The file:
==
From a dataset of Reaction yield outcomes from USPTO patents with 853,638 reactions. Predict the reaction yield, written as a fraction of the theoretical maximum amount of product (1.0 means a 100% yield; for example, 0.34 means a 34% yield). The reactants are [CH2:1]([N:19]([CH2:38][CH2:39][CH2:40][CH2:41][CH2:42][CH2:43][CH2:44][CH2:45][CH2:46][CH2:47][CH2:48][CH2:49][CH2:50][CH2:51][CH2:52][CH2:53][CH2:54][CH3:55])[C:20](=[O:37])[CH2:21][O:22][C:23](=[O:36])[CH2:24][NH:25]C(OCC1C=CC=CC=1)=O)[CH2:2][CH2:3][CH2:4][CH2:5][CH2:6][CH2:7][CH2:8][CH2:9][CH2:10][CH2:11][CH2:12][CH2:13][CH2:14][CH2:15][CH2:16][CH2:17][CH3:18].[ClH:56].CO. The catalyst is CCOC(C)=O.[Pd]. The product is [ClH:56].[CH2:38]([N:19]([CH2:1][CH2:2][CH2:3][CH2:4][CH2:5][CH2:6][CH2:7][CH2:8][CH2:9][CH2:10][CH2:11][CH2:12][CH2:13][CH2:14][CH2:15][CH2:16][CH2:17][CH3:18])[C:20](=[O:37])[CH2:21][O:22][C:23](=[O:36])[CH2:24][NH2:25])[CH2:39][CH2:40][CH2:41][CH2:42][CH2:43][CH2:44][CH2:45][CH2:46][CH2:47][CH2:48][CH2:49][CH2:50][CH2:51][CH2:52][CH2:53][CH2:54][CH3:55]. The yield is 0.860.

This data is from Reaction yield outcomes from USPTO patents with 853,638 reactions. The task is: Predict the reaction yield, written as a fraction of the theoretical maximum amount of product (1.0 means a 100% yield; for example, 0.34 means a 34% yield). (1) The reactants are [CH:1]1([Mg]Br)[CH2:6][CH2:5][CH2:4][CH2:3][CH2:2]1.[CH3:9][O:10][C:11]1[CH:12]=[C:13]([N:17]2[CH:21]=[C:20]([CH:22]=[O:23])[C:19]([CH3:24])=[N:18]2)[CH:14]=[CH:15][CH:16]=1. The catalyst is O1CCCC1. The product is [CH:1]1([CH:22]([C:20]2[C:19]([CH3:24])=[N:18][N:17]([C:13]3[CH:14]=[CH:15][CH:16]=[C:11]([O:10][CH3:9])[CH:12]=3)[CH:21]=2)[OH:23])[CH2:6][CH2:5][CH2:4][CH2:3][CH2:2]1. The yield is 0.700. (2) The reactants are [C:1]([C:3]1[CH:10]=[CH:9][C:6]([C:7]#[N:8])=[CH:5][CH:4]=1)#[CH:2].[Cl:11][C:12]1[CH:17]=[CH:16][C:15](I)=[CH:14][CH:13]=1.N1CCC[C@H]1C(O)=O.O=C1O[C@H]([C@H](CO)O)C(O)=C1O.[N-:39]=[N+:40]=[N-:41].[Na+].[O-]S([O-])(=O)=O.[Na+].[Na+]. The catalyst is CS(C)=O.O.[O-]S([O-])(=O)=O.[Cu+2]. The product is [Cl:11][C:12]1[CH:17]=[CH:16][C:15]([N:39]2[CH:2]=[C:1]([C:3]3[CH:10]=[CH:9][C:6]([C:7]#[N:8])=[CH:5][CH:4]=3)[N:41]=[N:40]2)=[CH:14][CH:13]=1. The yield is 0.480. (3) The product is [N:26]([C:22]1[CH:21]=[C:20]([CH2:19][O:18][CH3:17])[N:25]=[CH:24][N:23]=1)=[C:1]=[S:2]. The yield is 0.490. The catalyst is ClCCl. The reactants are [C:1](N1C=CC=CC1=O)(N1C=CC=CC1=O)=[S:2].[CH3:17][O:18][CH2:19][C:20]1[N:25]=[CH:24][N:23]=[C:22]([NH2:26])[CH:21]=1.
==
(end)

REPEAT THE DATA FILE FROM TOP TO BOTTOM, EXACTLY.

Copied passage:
From a dataset of Reaction yield outcomes from USPTO patents with 853,638 reactions. Predict the reaction yield, written as a fraction of the theoretical maximum amount of product (1.0 means a 100% yield; for example, 0.34 means a 34% yield). The reactants are [CH2:1]([N:19]([CH2:38][CH2:39][CH2:40][CH2:41][CH2:42][CH2:43][CH2:44][CH2:45][CH2:46][CH2:47][CH2:48][CH2:49][CH2:50][CH2:51][CH2:52][CH2:53][CH2:54][CH3:55])[C:20](=[O:37])[CH2:21][O:22][C:23](=[O:36])[CH2:24][NH:25]C(OCC1C=CC=CC=1)=O)[CH2:2][CH2:3][CH2:4][CH2:5][CH2:6][CH2:7][CH2:8][CH2:9][CH2:10][CH2:11][CH2:12][CH2:13][CH2:14][CH2:15][CH2:16][CH2:17][CH3:18].[ClH:56].CO. The catalyst is CCOC(C)=O.[Pd]. The product is [ClH:56].[CH2:38]([N:19]([CH2:1][CH2:2][CH2:3][CH2:4][CH2:5][CH2:6][CH2:7][CH2:8][CH2:9][CH2:10][CH2:11][CH2:12][CH2:13][CH2:14][CH2:15][CH2:16][CH2:17][CH3:18])[C:20](=[O:37])[CH2:21][O:22][C:23](=[O:36])[CH2:24][NH2:25])[CH2:39][CH2:40][CH2:41][CH2:42][CH2:43][CH2:44][CH2:45][CH2:46][CH2:47][CH2:48][CH2:49][CH2:50][CH2:51][CH2:52][CH2:53][CH2:54][CH3:55]. The yield is 0.860.

This data is from Reaction yield outcomes from USPTO patents with 853,638 reactions. The task is: Predict the reaction yield, written as a fraction of the theoretical maximum amount of product (1.0 means a 100% yield; for example, 0.34 means a 34% yield). (1) The reactants are [CH:1]1([Mg]Br)[CH2:6][CH2:5][CH2:4][CH2:3][CH2:2]1.[CH3:9][O:10][C:11]1[CH:12]=[C:13]([N:17]2[CH:21]=[C:20]([CH:22]=[O:23])[C:19]([CH3:24])=[N:18]2)[CH:14]=[CH:15][CH:16]=1. The catalyst is O1CCCC1. The product is [CH:1]1([CH:22]([C:20]2[C:19]([CH3:24])=[N:18][N:17]([C:13]3[CH:14]=[CH:15][CH:16]=[C:11]([O:10][CH3:9])[CH:12]=3)[CH:21]=2)[OH:23])[CH2:6][CH2:5][CH2:4][CH2:3][CH2:2]1. The yield is 0.700. (2) The reactants are [C:1]([C:3]1[CH:10]=[CH:9][C:6]([C:7]#[N:8])=[CH:5][CH:4]=1)#[CH:2].[Cl:11][C:12]1[CH:17]=[CH:16][C:15](I)=[CH:14][CH:13]=1.N1CCC[C@H]1C(O)=O.O=C1O[C@H]([C@H](CO)O)C(O)=C1O.[N-:39]=[N+:40]=[N-:41].[Na+].[O-]S([O-])(=O)=O.[Na+].[Na+]. The catalyst is CS(C)=O.O.[O-]S([O-])(=O)=O.[Cu+2]. The product is [Cl:11][C:12]1[CH:17]=[CH:16][C:15]([N:39]2[CH:2]=[C:1]([C:3]3[CH:10]=[CH:9][C:6]([C:7]#[N:8])=[CH:5][CH:4]=3)[N:41]=[N:40]2)=[CH:14][CH:13]=1. The yield is 0.480. (3) The product is [N:26]([C:22]1[CH:21]=[C:20]([CH2:19][O:18][CH3:17])[N:25]=[CH:24][N:23]=1)=[C:1]=[S:2]. The yield is 0.490. The catalyst is ClCCl. The reactants are [C:1](N1C=CC=CC1=O)(N1C=CC=CC1=O)=[S:2].[CH3:17][O:18][CH2:19][C:20]1[N:25]=[CH:24][N:23]=[C:22]([NH2:26])[CH:21]=1.